5 Tips to be a Peaceful Parent
5 Tips to be a Peaceful Parent
In this article, you will learn about 5 tips to be a peaceful parent. Peaceful parenting is using intentional, gentle ways to guide children using empathetic and cooperative solutions versus trying to control their behavior with bribes, yelling, and punishments. It involves working with children by listening, understanding, responding, and communicating with intention. Training children with non-aggressive methods significantly reduce their temper and increase their negotiation skills. The methods of peaceful parenting don’t use the child’s natural amygdala, a base of the brain, flight, freeze, or fight response. This actually increases their emotional stability, their long-term memory functions and ability to think critically. In a healthy parent-child relationship, the parent will very rarely have to use authoritarian methods, because the bond is strong enough that the child will naturally trust the parent. Peaceful parenting is more difficult if the parent lacks patience, but the practice will build the virtue in both the parent and the child.
Here are 5 Useful Tips on How to be a Peaceful Parent –
1. Invest in Building a Relationship with your Child :
Quality time spent bonding with your child can go a long way in laying the foundation for a loving relationship. With the love and attention, the child receives, not only will he or she blossom it will help build a relationship of trust enabling the child to confide in you. Done right, amidst all the fun and games this bonding time will also provide you many coachable moments where you will be able to able to teach your child important lessons.
2. Explain What’s Happening :
Having healthy discussions with your child actually helps once your mutual bonding has developed, and his bad behavior is taken care of. You can initiate any discussion, like the one about telling your child that when he’s sad, you want to help him out with those feelings and with whatever is troubling him. Provide him the assurance that you will help him by working together as a team, to solve the problems that come up. If you start giving a proper explanation to your children, about the reason you want them to do something, there are good chances of them following suit, instead of ignoring.
3. Expect Emotions :
When children have been punished, they’ve learned that those big emotions that drove them to misbehave get them into trouble, so they try to stuff those “bad” feelings down. That doesn’t work, of course. The jealousy, frustration, and need are still there in your child’s emotional backpack, popping out at the slightest provocation. The only reason your child keeps them under wraps is because she’s afraid. So, once you stop punishing, those emotions are bound to bubble up to get healed. Acting out is not a personal challenge to you. When your child “acts out” she is acting out feelings that she can’t express in words. Like “All those times you yelled at me, and I was so scared…I acted like I didn’t care, but I was terrified inside… that fear is still inside me and it eats away at me and feels awful… so, I lash out to keep those feelings down.” No child could tell you that, so she acts out. Train yourself to see misbehavior as a cry for help. Emotions are never the problem; humans will always have big emotions.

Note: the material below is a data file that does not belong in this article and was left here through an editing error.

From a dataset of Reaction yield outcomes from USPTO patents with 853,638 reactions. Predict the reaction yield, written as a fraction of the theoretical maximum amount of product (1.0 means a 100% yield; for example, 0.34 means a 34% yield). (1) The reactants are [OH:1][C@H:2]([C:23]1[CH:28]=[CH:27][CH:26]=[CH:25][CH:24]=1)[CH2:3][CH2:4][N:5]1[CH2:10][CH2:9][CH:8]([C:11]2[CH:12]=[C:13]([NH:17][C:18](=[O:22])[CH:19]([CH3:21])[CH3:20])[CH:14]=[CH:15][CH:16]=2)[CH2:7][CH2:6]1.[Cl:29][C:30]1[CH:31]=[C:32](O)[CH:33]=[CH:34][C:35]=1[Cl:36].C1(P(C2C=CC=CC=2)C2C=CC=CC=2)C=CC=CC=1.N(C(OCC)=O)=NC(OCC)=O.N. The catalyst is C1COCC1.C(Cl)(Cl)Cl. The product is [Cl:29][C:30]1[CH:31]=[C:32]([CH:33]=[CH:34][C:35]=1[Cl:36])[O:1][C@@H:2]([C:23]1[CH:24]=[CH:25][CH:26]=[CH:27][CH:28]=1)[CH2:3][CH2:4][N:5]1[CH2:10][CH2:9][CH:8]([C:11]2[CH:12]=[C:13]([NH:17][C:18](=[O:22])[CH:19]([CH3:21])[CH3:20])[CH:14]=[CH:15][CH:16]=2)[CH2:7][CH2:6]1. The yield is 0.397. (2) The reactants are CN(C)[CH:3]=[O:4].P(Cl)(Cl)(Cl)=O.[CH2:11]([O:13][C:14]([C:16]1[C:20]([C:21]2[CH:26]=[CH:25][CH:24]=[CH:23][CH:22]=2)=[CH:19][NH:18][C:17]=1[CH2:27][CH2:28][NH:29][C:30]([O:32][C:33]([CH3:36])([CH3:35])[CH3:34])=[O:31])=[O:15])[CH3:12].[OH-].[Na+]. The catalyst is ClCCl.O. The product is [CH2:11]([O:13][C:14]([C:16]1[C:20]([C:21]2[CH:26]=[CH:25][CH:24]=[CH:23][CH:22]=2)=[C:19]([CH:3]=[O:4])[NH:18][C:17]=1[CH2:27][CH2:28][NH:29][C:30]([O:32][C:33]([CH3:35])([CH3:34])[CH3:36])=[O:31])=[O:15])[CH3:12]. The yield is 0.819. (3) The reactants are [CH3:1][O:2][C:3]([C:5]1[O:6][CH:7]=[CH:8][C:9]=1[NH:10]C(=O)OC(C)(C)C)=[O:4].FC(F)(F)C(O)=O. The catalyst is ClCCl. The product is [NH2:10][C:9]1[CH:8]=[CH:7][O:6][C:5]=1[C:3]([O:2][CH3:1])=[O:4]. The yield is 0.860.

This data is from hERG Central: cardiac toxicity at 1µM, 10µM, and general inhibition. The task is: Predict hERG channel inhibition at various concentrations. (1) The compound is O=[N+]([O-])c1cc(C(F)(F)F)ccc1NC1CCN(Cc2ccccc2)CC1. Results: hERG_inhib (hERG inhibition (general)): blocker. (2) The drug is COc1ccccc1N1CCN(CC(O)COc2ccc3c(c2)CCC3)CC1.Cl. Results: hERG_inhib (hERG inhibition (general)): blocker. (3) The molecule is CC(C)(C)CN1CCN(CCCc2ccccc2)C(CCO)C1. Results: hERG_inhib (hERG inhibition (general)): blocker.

4. Create Safety :
When your child shows you her upsets, stay calm. Don’t take it personally. The more you stay compassionate and accepting, the more he’ll feel safe enough to show you the woundedness behind his anger. (Anger is just the body’s fight response to those threatening feelings.) Expressing those tears and fears is healing. Once he shares them with you and he doesn’t even need to know what they’re about or to use words those feelings will evaporate, and he won’t need that chip on his shoulder to protect himself. If she’s stuck in anger, create more safety by being as compassionate as you can about what’s upsetting him. If that isn’t enough to help him cry, and he stays angry, it’s a sign that he needs more daily empathy, and more daily laughing with you. Both build trust.
5. Don’t Force Your Child to Apologize :
As parents, ever so often we are guilty of not allowing the child to move on before he has apologized for his wrong behavior. Often times this happens in public. Remember that instead of the child being remorseful for his behavior, what it leads to is resentment instead. It is far more effective if in your day to day behavior, you are seen taking the onus of your actions and apologizing without any shame for things done wrong, even if unwittingly. This behavior will be imbibed by the child and will soon become second nature for him, without you demanding an apology.